Unfortunately for Nick, Kurt and Dale, Motherfu**a ends up explaining that he's a murder consultant. He takes their money and offers some advice to silence their squabbling.
Later in the movie, Motherfu**a helps in carrying out one of their ploys.
Bottom line: 4 out of 5 stars. This comedy went way beyond my expectations in terms of its storyline and accompanying plot twists. A review by the Pasadena Star-News explains one of the film's assets in its opening paragraph, as it reads, "Horrible Bosses is a rarity in this era of marketing overload in that the previews did not give it all away." Indeed this was not your typical comedy, made up of scenes that show people doing stupid things to be funny. It actually has a clever plot that's woven together with some unexpected turns and twists in between. Additionally, a handful of standout performances make the movie memorable and especially hilarious.
I must admit that prior to seeing Horrible Bosses, I wasn't exactly jumping out of my seat to see Jennifer Aniston. I couldn't picture her as a sex-crazed dentist, and I didn't exactly find her hilarious in her last few movies. I ended up biting my tongue for these assumptions after seeing the film. As the raunchy and foul-mouthed female antagonist, Aniston's portrayal made me laugh over and over again. Furthermore, her beyond-uncomfortable scenes with Charlie Day were definitely a highlight of the film.
Another actor who really soars out of the box in this movie is Colin Farrell. Playing the part of a drug-loving, person-hating corporate heir Bobby Pellitt, he sports a half unbuttoned shirt along with a bad come over and a 70's wardrobe. Prior to Horrible Bosses, who knew that such a heartthrob could put on such a show with this creepy character and his outrageous antics. Colin Farrell undoubtedly demonstrates superb acting ability with this performance, which is a far cry from his usual roles. Referring to his character of Bobby Pellitt, Paste Magazine writes, "It is a performance reminiscent of Tom Cruise's memorable turn as super-producer Les Grossman in Tropic Thunder."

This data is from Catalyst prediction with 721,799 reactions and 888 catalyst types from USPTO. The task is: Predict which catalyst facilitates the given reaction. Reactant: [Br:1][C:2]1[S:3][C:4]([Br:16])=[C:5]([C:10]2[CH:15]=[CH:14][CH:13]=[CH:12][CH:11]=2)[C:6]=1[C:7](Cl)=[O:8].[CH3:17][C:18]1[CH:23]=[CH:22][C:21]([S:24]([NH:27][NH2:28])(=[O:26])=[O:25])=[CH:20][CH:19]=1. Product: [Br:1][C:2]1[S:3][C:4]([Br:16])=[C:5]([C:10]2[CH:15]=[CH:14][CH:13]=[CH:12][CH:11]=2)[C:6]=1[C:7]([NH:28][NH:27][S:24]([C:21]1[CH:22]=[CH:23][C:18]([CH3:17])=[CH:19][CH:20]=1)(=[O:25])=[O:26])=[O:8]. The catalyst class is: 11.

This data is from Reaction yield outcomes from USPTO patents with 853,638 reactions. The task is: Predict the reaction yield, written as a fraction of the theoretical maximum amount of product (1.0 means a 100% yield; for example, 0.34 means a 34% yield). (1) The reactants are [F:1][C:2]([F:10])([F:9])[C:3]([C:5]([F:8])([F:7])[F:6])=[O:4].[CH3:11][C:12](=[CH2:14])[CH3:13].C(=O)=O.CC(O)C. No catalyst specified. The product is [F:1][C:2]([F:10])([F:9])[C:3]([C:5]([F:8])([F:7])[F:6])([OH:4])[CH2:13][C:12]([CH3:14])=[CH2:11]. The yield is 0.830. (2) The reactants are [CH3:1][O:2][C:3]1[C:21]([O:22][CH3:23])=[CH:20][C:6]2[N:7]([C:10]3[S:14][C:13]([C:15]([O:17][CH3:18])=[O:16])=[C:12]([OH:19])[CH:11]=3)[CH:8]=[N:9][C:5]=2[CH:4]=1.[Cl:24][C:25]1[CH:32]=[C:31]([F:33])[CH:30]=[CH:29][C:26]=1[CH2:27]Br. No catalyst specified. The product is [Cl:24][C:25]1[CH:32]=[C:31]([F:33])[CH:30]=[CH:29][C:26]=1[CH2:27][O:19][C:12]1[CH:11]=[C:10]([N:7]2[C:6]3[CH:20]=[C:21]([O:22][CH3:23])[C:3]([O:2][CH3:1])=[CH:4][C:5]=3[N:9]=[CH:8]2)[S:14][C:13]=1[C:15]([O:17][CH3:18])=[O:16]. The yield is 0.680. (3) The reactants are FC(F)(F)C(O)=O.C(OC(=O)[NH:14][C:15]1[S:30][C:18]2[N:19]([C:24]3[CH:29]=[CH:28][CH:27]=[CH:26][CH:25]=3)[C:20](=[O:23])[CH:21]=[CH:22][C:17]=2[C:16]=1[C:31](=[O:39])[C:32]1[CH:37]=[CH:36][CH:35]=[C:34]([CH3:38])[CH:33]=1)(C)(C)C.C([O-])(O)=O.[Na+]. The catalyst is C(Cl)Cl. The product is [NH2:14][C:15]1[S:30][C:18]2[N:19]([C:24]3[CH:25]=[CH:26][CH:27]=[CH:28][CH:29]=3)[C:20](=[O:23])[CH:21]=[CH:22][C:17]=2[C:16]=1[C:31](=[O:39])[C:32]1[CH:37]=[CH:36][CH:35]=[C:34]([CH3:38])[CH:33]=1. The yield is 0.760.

As for the talented Jamie Foxx, the singer/actor stole every scene he was in. Unfortunately, he was only in about three of them. It would've been nice to see more of him and his "Motherfu**a" character.
Finally, Kevin Spacey as villain Dave Harken also makes for a main attraction of the film. Not surprisingly, the "Swimming with Sharks" actor plays this character with relative ease. He's also convincingly psychotic. Towards the second half of the film, Harken is revealed to be a lot more than an evil boss.
I'm not sure whether this was a part of his script or not, but Jason Bateman really didn't do anything for me this time around. He was the most reserved of the three friends, acting as the wisdom behind the group (if you could call it that). However, like Kurt and Dale, he also lacks in the common sense department. Throughout the movie, Bateman's character continues to look dejected, disturbed and possibly confused. Maybe this is how he was supposed to come across, but given his funny guy mentality, I'm surprised he didn't do more.
Ultimately the ingenious combination of Day, Bateman and Sudekeis allows the actors' natural chemistry to come across onscreen, and the result is humor over and over again.